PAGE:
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Kosovo leader tied to human kidney trafficking, report says

Inquiry maintains prime minister led criminal network

PARTY DISMISSES CLAIMS Kosovo officials denounced as slanderous the allegations against Hashim Thaci, whose party won elections this month. PARTY DISMISSES CLAIMS
Kosovo officials denounced as slanderous the allegations against Hashim Thaci, whose party won elections this month.
By Doreen Carvajal
International Herald Tribune / December 16, 2010

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PARIS — A two-year international inquiry has accused the prime minister of Kosovo of leading a clan of criminal entrepreneurs who presided over an organ-trafficking network that extracted kidneys from Serbian prisoners executed during the Kosovo conflict in 1999.

The report, prepared for the Council of Europe, names the prime minister, Hashim Thaci, the former political leader of the Kosovo Liberation Army, or KLA. It accuses him of leading the Drenica Group, an organized crime network that flourished in Kosovo and Albania after the war and exerted control over the heroin and narcotics trade and six secret detention centers for a black market in human kidneys.

After the report became public, Kosovo officials called it slanderous and an effort to harm Thaci, 42, whose party this month won the first election there since it declared independence from Serbia.

After fighting ended in Kosovo in June 1999, a network was established that tied into “a broader, more complex organized criminal conspiracy’’ that operated in three other countries and endured for more than a decade, according to the report. The document was prepared by Dick Marty, a Swiss politician who led the investigation and has previously looked into allegations that the CIA abducted and imprisoned terrorism suspects in Europe.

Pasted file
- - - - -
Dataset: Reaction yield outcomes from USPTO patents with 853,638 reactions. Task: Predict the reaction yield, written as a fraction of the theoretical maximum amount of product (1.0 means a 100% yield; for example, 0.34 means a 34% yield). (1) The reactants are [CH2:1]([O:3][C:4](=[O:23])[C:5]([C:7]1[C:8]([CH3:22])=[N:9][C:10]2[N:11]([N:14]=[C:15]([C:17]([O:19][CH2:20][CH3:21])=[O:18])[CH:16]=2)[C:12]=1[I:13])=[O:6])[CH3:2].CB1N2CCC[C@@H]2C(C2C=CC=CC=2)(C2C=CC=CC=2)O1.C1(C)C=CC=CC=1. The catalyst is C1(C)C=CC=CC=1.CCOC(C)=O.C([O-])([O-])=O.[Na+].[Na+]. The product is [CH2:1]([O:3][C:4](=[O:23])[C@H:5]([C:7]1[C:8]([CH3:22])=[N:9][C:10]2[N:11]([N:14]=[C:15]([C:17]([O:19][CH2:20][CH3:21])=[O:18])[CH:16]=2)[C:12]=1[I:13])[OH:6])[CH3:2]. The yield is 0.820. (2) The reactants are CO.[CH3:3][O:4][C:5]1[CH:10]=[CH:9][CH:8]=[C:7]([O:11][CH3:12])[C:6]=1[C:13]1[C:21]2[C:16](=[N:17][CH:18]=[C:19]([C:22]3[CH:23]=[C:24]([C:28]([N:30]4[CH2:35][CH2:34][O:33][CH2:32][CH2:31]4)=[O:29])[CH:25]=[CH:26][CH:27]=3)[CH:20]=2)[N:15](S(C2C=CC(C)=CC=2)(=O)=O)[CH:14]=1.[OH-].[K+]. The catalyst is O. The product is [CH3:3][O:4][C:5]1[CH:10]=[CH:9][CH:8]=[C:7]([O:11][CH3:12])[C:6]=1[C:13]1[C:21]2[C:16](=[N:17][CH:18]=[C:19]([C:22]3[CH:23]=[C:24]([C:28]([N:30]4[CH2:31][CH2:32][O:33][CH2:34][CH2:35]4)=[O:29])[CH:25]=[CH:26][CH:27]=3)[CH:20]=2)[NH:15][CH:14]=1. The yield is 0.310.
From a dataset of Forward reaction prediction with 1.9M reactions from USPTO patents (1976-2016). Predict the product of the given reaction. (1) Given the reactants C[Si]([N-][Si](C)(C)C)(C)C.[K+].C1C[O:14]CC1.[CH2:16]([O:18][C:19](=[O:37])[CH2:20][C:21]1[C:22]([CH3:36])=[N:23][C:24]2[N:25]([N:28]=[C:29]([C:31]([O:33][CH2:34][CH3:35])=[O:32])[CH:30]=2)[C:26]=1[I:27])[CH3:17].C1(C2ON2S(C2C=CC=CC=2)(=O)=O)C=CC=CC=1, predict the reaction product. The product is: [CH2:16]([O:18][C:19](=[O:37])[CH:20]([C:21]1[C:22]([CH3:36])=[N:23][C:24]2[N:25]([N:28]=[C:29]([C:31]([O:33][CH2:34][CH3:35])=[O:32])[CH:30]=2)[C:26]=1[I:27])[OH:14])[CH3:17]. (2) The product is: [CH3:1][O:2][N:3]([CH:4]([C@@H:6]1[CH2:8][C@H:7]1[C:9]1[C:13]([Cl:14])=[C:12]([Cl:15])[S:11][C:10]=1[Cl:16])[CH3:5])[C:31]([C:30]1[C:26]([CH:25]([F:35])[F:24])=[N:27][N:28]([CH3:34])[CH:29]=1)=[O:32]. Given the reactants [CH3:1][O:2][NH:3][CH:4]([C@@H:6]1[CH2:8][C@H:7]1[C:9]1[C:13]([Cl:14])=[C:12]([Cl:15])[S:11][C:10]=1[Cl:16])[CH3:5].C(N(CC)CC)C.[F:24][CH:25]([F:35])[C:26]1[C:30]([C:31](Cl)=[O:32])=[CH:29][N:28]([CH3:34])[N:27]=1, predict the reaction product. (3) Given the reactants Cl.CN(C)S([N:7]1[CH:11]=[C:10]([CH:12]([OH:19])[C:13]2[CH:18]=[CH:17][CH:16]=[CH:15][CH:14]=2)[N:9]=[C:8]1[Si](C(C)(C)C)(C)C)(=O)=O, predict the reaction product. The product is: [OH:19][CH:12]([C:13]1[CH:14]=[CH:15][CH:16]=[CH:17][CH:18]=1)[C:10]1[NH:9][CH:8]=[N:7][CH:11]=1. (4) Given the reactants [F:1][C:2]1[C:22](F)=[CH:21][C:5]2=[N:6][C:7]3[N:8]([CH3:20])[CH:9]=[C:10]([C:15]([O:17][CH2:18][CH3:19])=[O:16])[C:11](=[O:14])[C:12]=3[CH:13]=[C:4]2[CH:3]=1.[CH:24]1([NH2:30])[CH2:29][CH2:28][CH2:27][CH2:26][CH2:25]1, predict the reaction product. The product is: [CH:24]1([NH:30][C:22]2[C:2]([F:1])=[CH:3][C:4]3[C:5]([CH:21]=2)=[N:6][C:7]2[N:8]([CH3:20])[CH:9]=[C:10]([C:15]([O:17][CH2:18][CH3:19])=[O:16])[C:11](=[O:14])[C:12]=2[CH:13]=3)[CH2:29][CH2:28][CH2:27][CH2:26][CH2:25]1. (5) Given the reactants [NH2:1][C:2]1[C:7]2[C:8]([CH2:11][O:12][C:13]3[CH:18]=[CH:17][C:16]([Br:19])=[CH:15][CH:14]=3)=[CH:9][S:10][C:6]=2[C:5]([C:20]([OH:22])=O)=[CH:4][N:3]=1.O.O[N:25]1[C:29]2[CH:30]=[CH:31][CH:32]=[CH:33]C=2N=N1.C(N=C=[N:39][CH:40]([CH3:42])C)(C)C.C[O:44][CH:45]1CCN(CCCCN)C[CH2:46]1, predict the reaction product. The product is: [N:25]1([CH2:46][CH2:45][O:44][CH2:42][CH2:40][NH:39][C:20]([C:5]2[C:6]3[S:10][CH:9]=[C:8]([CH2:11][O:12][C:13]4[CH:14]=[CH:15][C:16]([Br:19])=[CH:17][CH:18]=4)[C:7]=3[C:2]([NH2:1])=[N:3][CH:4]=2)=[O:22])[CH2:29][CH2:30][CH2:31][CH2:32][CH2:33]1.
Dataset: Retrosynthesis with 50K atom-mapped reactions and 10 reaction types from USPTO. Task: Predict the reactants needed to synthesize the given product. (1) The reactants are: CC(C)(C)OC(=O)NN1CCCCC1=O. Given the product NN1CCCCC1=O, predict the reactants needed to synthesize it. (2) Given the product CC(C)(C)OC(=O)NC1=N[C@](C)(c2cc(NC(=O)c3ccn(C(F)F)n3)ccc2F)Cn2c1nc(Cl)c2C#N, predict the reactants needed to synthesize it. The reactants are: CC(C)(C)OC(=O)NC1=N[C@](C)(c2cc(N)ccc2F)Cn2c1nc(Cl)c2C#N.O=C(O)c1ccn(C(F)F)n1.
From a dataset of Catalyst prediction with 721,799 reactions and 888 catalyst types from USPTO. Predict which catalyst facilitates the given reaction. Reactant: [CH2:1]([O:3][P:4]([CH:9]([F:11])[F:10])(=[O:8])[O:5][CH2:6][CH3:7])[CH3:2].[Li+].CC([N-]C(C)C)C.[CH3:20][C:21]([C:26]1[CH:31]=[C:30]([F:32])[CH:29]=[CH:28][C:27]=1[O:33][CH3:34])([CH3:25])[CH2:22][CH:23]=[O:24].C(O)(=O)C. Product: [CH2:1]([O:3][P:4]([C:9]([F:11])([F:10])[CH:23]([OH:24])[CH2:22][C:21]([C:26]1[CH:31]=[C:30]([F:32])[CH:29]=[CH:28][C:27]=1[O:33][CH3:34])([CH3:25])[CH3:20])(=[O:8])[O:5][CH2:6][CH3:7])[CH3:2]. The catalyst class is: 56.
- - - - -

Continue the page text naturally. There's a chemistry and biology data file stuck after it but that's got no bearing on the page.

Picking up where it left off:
The Kosovar network faced new scrutiny this week with the start of a trial in Pristina, the capital, to prosecute seven men, including a former senior Health Ministry official. They are accused of recruiting 20 people from impoverished nations with promises of payments for their kidneys, which were sold to recipients for $110,000 to $137,000.

The Council of Europe, separate from the European Union, includes 47 member states and is responsible for the European Court of Human Rights.

The report was initially commissioned in response to allegations about organ trafficking in a 2008 memoir by Carla del Ponte, now the Swiss ambassador to Argentina and formerly prosecutor at the International Criminal Tribunal for the former Yugoslavia, a UN body that pursued war crimes suspects.

Her book, “The Hunt,’’ asserted that Kosovo Albanians had smuggled human organs of kidnapped Serbs after the war ended in 1999.

But she did not submit evidence of organ trafficking to the tribunal’s judges while she was the prosecutor.

The trafficking, according to the report, evolved over time and consisted of detention centers spread through Albania that were controlled by the KLA.

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